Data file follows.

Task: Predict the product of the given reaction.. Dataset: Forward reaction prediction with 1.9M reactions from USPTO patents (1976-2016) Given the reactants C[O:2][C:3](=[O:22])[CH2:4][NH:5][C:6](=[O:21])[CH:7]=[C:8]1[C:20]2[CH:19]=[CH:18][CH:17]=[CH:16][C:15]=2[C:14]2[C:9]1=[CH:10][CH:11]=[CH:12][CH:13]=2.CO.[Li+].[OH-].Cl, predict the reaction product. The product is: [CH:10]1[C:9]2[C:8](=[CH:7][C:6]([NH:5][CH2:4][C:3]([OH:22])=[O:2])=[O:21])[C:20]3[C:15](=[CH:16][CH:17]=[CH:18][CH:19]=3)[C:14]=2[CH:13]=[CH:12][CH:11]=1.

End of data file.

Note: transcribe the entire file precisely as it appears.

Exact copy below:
Task: Predict the product of the given reaction.. Dataset: Forward reaction prediction with 1.9M reactions from USPTO patents (1976-2016) Given the reactants C[O:2][C:3](=[O:22])[CH2:4][NH:5][C:6](=[O:21])[CH:7]=[C:8]1[C:20]2[CH:19]=[CH:18][CH:17]=[CH:16][C:15]=2[C:14]2[C:9]1=[CH:10][CH:11]=[CH:12][CH:13]=2.CO.[Li+].[OH-].Cl, predict the reaction product. The product is: [CH:10]1[C:9]2[C:8](=[CH:7][C:6]([NH:5][CH2:4][C:3]([OH:22])=[O:2])=[O:21])[C:20]3[C:15](=[CH:16][CH:17]=[CH:18][CH:19]=3)[C:14]=2[CH:13]=[CH:12][CH:11]=1.